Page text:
Senator Bowling and Representative Spivey call for investigation into delay in TCAP results

May 30, 2014

NASHVILLE, Tenn.– State Senator Janice Bowling (R-Tullahoma) and Representative Billy Spivey (R-Lewisburg) today released a letter they sent to Tennessee Comptroller Justin Wilson requesting an investigation regarding the delay in the Tennessee Comprehensive Assessment Program (TCAP) scores.  The inquiry comes after the Department of Education’s last minute notification to local school districts that the scores would not be complete in time for final report cards for many of them. 

State law requires that TCAP results account for 15 percent to 25 percent of a student’s final grade.  The Education Department offered waivers from that requirement to affected schools.  

“We feel that it is paramount that a third party conduct the investigation/audit and provide the results to members of the General Assembly,” Bowling and Spivey said.  “The members could then share these results with their respective districts and directors of schools, and hopefully alleviate any concerns that they may currently have.”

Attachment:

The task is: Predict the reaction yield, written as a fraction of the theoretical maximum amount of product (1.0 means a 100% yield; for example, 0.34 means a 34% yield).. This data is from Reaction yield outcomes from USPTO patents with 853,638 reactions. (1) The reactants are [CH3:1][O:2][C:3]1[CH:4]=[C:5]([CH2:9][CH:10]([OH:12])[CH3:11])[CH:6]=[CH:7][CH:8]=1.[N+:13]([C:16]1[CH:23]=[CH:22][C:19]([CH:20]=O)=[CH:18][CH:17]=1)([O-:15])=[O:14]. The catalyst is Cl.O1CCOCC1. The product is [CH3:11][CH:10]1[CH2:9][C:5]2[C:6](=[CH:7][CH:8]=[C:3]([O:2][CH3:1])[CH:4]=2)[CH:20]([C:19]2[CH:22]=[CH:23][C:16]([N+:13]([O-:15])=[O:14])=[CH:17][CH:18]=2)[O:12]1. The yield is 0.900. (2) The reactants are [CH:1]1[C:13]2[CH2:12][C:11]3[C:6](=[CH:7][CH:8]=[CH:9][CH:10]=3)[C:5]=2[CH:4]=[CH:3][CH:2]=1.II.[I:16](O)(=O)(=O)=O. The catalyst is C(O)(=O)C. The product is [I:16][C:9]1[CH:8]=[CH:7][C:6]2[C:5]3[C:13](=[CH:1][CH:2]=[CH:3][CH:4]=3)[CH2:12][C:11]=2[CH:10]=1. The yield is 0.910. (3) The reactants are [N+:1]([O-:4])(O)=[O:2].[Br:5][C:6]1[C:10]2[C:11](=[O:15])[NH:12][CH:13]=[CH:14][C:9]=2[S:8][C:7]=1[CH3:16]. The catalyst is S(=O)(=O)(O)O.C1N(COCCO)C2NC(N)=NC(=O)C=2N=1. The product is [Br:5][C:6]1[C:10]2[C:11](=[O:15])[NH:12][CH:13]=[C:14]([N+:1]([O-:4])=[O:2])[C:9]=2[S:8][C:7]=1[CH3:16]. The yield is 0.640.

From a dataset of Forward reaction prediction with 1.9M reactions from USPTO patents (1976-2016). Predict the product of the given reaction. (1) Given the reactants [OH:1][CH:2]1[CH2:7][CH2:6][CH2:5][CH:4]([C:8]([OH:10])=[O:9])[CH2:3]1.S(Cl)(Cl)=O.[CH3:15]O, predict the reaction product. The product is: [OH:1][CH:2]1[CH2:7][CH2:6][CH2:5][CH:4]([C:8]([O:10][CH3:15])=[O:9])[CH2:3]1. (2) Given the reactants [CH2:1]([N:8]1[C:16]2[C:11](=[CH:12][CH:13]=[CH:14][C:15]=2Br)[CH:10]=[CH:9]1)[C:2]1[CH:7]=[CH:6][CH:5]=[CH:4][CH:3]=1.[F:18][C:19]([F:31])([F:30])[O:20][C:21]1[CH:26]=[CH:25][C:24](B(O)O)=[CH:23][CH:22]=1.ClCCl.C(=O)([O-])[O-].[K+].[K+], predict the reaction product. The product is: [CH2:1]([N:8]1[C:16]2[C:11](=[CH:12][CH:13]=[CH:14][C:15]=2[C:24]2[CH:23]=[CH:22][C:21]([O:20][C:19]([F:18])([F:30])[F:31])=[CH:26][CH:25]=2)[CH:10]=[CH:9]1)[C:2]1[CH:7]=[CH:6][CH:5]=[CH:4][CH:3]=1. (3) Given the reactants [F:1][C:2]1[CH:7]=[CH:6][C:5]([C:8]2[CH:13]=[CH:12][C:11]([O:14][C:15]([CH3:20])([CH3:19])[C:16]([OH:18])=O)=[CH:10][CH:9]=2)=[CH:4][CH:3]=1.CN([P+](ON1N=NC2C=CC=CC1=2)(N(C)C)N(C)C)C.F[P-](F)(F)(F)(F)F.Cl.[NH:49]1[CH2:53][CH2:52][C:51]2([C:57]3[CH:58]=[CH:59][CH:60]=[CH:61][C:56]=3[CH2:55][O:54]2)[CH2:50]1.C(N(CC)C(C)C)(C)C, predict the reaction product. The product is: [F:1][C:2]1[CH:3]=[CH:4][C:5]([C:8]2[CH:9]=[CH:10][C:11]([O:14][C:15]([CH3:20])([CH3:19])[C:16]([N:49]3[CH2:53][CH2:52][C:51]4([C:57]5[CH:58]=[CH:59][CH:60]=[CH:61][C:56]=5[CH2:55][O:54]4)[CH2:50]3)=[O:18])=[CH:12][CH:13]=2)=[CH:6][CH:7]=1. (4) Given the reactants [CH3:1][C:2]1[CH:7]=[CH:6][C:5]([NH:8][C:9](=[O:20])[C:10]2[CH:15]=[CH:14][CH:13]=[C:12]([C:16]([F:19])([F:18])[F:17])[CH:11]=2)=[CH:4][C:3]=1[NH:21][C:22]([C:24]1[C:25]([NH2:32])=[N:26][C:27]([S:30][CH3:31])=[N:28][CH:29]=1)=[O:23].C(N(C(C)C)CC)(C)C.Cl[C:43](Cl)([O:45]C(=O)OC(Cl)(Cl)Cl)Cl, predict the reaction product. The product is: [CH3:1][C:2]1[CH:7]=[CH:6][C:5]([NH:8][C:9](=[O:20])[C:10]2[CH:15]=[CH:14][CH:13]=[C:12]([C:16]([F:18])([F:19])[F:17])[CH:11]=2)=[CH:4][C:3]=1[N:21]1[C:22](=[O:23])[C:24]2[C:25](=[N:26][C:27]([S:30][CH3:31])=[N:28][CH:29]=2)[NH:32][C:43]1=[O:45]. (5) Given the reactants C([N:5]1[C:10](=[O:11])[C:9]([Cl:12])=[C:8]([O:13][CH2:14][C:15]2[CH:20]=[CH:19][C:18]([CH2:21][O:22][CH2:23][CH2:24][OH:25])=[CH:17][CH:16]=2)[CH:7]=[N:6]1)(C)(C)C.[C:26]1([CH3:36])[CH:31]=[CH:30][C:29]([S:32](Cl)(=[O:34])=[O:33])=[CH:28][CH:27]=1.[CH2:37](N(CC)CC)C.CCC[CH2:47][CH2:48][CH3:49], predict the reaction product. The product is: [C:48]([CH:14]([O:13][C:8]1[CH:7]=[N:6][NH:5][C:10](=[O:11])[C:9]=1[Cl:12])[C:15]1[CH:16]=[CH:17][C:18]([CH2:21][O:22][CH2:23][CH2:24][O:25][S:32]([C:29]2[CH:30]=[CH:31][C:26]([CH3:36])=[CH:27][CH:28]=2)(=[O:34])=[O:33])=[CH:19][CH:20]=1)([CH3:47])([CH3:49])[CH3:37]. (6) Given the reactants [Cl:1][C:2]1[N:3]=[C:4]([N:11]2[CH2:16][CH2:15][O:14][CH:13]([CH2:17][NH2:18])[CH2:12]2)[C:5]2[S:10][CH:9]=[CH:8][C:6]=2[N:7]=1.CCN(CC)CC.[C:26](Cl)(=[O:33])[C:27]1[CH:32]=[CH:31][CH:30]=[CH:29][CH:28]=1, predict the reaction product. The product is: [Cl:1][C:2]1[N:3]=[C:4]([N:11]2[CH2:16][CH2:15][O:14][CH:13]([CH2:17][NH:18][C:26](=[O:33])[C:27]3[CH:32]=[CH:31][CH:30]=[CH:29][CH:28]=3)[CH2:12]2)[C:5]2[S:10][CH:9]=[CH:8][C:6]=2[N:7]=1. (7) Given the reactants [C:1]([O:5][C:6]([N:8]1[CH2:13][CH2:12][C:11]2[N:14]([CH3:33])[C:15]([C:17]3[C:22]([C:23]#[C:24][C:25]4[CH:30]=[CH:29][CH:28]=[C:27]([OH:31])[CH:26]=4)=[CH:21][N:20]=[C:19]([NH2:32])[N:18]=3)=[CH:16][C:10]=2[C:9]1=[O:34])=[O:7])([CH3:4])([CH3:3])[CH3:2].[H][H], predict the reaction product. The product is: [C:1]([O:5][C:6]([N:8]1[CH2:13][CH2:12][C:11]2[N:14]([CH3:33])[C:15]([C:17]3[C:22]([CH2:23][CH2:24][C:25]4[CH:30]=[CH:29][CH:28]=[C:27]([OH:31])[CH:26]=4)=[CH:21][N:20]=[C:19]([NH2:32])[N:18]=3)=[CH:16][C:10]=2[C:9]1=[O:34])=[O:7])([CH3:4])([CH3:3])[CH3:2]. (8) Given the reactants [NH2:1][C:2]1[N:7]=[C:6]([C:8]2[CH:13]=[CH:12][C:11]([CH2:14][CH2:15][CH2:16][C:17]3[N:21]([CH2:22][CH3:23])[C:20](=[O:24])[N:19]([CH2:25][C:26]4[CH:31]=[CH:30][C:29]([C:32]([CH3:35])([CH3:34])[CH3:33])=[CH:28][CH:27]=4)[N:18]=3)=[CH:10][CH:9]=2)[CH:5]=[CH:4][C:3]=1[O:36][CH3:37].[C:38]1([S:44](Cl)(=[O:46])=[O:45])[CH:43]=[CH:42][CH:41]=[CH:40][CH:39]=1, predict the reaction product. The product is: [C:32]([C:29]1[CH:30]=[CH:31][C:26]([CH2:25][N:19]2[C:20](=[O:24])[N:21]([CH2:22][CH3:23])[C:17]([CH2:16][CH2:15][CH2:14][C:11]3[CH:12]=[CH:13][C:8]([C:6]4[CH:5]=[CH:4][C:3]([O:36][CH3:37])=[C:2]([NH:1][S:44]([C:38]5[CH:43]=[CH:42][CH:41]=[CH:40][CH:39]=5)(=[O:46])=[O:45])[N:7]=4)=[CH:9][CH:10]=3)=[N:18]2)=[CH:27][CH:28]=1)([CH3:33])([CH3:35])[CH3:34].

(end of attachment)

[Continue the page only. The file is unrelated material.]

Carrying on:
The legislators also noted in their request that it is evident that a “visible level of distrust exists between a fair number of Directors of Schools and the Department of Education, as well as some members of the General Assembly and the Department of Education.”  Spivey and Bowling submitted a list of questions posed by the Professional Educators of Tennessee (PET) to the Department of Education regarding the mistake.  The lawmakers asked the Comptroller to use them as a template in conducting the investigation/audit.  Spivey and Bowling said the questions are representative of a number of requests coming into their offices from teachers, administrators and parents in their district regarding distrust of the current testing system and the failure to get the results in on time.  

“This distrust, whatever the level, is unhealthy for Tennessee and needs to be addressed,” added Bowling and Spivey.  “We look forward to hearing back from the Comptroller and hope that the investigative audit can move forward.”   


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